Everyone who practices sin also practices lawlessness; indeed, sin is lawlessness.
John refutes the gnostic notion that one can be innocent of sin while practicing lawlessness by connecting sin and lawlessness together and showing that they are one and the same. And this doctrine is particularly relevant to the Church today as many pulpits teach an evolved form of the gnostic gospel that says Christians can practice lawlessness while being immune to the consequences of sin.
“Sin is lawlessness”: we must carefully note the connotations of these two words:
In classical Greek the word for sin (hamartia) means to “miss the mark.” It was used of a warrior who missed striking his opponent or of a traveler who missed the right path. In the New Testament, however, hamartia is more active in nature. In other words, sin is an intentional breaking of God’s moral standard. It is a willful rebellion arising from the deliberate choice of the individual, a direct violation of God’s laws. Sin is “missing God’s mark” (Rom 3:23); it is a direct offense against the known will of God.
Kruse notes, “The word translated ‘lawlessness’ (anomia) is found only in this verse in 1, 2, and 3 John. It does not carry the idea of breaking the law, for the whole question of the law is absent from this letter; the word law (nomos) is not found at all in 1 John.” It is true that lawlessness is usually understood to be the violation of God’s law. But lawlessness is more than the absence of God’s law for John. It is a willful rejection and an active disobedience against God’s moral standard, which is a characteristic of the child of the devil.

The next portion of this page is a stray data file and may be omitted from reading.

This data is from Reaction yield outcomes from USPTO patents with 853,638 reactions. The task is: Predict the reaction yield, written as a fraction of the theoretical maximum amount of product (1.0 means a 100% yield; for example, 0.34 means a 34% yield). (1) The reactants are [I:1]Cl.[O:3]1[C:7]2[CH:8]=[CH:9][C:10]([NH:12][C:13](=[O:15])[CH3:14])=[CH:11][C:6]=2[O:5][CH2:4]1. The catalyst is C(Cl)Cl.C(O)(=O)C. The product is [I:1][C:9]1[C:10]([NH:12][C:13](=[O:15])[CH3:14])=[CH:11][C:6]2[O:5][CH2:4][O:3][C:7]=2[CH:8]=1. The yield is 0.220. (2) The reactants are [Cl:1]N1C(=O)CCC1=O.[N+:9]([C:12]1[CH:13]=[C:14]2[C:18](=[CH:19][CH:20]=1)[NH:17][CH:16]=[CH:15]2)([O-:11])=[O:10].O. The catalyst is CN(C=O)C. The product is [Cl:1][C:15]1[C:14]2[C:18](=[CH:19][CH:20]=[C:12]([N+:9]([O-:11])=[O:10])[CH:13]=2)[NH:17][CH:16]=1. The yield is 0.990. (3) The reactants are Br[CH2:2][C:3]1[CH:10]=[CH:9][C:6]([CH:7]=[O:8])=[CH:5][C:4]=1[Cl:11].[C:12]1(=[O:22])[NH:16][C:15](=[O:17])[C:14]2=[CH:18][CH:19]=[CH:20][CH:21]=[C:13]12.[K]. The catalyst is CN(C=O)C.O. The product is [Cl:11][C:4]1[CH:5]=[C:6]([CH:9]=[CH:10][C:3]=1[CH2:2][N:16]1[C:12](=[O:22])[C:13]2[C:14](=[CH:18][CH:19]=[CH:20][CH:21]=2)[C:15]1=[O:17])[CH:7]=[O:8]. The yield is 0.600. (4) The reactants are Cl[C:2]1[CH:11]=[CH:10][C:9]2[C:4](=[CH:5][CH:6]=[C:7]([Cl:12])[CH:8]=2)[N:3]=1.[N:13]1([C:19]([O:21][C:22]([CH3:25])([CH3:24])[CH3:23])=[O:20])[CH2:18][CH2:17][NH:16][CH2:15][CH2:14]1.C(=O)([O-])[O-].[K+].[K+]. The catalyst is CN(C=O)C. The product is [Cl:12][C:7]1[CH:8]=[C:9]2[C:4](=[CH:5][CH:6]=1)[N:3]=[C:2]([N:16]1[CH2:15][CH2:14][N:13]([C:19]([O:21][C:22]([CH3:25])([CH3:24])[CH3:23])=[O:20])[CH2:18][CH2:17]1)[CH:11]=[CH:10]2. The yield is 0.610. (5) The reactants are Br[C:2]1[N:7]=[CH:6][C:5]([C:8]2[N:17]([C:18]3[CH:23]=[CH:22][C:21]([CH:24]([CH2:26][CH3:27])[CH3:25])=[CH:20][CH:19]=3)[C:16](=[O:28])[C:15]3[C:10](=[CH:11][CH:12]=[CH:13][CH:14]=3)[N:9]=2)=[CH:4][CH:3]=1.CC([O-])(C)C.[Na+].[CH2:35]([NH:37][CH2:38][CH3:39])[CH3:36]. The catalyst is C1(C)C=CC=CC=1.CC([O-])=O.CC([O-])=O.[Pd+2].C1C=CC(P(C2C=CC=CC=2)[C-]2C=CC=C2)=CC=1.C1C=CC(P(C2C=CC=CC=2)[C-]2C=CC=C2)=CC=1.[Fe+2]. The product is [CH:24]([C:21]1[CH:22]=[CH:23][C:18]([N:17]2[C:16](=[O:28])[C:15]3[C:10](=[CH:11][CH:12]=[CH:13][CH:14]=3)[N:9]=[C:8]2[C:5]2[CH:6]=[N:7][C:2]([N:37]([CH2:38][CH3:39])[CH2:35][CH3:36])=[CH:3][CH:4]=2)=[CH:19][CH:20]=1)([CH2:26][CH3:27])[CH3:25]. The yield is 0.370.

John’s emphasis here is vital to his argument against the false teachers. From all indications the apostle is dealing with individuals who are indifferent to sin. They believed that they could engage in any and all kinds of sinful activities and still be in fellowship with God. In their line of reasoning, their acts were merely amoral. It was such licentious beliefs that John confronts. Sin is not amoral. It is not something to which one can be indifferent. On the contrary, sin is a willful disregard for God. It is a rebellious revolt against God’s will. No one is excluded from the obligation to obey God; therefore the seccessionists were placing themselves, by their sinful acts, in direct opposition to God. Sin in its very nature is “synonymous with being of the devil” (v. 8) and “the opposite of being just” (v. 7). To live a life of sin is to align oneself with the world and the devil and to be at enmity with God. It is the very opposite of what righteousness is and entails.
Akin, D. L. (2001). 1, 2, 3 John (Vol. 38, pp. 139–141). Nashville: Broadman & Holman Publishers.
The notion that one can be in sin without being in direct and willful rebellion against God permeated the early Church through gnostic doctrine in much the same way that it permeates the modern Church through the doctrines of hyper-grace.
However, the practice of sin and lawlessness in Scripture is clearly equated with Satan and excluded from the Kingdom of God:
2 Thessalonians 2:3 (CSB) — 3 Don’t let anyone deceive you in any way. For that day will not come unless the apostasy comes first and the man of lawlessness is revealed, the man doomed to destruction.
2 Thessalonians 2:7 (CSB) — 7 For the mystery of lawlessness is already at work, but the one now restraining will do so until he is out of the way,
Matthew 7:23 (CSB) — 23 Then I will announce to them, ‘I never knew you. Depart from me, you lawbreakers!’
1 John 5:17 (CSB) — 17 All unrighteousness is sin, and there is sin that doesn’t lead to death.